Published on : Friday, July 27, 2018
American engineer and businessman Dennis Tito paid US$20m in 2001 to become the world’s first official space tourist. He travelled to the International Space Station (ISS) on a Russian Soyuz capsule and spent eight days on board. After Tito, six other commercial passengers have visited the ISS – each on Soyuz spacecraft spending US$20m. After 2009, the Russians halted the practice. But now commercial space travel, although at a lower orbit, would start again with a price tag that even the average multi-millionaire might be able to afford.
For ordinary people, commercial space travel might seem like a distant dream, but at an embryonic level, a few well-funded space companies are doing everything to make it possible. Jeff Bezos has announced that a passenger flying with his aerospace company, Blue Origin, will pay between US$200,000 and US$300,000 for a ticket – comparable to Virgin Galactic’s proposed price of US$250,000. Passengers will experience weightlessness for three to six minutes, with incomparable views of the stars and the curvature of the Earth.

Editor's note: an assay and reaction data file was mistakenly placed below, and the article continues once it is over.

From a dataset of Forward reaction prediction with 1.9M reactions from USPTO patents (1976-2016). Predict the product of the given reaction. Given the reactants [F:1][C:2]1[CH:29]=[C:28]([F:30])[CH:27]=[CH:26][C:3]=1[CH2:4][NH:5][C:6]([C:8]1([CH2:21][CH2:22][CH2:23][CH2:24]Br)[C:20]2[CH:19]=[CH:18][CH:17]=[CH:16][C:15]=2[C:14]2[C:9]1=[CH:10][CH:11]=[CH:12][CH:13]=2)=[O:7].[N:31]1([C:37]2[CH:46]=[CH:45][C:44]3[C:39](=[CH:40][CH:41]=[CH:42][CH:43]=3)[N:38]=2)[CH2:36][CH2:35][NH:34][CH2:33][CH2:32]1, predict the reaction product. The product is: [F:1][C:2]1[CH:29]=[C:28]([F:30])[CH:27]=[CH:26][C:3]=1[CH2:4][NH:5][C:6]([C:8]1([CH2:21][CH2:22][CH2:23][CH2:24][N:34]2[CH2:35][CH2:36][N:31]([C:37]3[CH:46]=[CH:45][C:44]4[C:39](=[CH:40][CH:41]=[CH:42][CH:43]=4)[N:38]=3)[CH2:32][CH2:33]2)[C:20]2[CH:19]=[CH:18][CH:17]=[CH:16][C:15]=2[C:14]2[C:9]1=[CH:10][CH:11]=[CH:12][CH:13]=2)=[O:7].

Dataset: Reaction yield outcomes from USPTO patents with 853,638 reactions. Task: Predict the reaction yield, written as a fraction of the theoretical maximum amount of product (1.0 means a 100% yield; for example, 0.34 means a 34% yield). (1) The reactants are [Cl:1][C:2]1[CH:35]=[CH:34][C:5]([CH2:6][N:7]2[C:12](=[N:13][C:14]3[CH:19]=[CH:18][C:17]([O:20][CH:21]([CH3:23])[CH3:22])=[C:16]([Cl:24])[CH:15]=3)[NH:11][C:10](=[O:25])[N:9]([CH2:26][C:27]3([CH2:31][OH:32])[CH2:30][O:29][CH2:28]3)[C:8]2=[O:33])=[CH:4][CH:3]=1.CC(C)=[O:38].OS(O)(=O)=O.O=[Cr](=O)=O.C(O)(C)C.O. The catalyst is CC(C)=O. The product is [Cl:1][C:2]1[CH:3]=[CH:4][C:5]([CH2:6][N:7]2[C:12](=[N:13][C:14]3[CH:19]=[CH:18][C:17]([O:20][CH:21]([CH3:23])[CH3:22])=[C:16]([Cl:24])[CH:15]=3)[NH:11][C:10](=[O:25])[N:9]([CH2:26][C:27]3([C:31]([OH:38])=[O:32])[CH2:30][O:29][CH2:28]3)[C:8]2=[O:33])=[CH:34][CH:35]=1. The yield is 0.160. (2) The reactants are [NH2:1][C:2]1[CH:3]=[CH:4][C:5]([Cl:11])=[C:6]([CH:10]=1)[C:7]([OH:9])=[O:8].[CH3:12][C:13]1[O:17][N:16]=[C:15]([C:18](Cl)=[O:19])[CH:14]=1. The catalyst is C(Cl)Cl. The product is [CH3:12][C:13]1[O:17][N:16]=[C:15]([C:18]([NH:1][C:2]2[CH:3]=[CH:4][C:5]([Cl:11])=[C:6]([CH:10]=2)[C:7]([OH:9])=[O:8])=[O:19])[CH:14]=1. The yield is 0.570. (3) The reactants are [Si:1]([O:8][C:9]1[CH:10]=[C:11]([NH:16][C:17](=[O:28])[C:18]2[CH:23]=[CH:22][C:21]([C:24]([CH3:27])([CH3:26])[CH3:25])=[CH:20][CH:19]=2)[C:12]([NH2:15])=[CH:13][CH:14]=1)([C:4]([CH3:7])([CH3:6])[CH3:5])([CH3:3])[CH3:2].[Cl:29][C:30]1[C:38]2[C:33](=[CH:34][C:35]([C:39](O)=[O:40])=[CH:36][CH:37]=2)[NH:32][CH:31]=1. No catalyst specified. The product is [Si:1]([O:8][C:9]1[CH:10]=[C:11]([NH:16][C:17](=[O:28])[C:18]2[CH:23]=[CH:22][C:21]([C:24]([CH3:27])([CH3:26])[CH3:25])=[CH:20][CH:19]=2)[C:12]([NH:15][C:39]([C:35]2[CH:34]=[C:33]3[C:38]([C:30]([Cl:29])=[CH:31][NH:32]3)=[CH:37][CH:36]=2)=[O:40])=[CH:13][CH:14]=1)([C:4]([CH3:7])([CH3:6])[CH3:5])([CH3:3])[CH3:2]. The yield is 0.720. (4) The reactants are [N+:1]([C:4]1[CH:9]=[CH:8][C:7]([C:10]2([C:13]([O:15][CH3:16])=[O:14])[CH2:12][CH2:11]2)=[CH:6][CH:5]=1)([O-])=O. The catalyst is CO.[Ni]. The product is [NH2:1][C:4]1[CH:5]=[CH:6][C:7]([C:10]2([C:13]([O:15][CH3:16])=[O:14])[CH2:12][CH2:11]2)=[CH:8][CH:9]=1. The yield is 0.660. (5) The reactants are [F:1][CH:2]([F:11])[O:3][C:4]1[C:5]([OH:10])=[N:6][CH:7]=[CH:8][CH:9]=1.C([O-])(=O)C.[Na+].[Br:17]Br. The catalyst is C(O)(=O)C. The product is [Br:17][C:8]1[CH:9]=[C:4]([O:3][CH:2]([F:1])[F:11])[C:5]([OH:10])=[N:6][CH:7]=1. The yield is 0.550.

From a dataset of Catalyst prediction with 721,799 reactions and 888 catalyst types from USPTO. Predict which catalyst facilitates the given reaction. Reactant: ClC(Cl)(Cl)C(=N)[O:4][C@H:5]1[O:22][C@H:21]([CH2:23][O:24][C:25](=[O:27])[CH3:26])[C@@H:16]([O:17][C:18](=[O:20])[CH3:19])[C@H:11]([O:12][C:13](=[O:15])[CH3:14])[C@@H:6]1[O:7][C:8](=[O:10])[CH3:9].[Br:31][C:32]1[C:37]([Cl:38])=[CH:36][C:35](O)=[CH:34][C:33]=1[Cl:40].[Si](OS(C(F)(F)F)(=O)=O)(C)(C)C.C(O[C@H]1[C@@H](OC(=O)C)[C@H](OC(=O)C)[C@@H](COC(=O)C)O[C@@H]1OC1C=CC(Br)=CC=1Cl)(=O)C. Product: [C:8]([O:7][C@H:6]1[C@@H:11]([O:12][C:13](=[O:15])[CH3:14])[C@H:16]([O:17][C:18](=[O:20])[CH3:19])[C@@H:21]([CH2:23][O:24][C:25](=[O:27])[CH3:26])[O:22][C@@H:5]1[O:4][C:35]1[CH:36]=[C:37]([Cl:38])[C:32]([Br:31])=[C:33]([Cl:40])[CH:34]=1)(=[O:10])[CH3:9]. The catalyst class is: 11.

However, most of these space tourism products and technologies are still in their early stages, so for a commercial company setting a price is a delicate balancing act.
The New Shepard rocket which Blue Origin plans to use for commercial trips has been in development since 2006. The shuttle will carry six commercial astronauts on each launch, and these launches cost tens of millions of US dollars. Jeff Bezos reportedly liquidates around US$1 billion per year to fund Blue Origin, and the cost of the company’s New Glenn rocket alone was US$2.5 billion.
Tags: Space tourism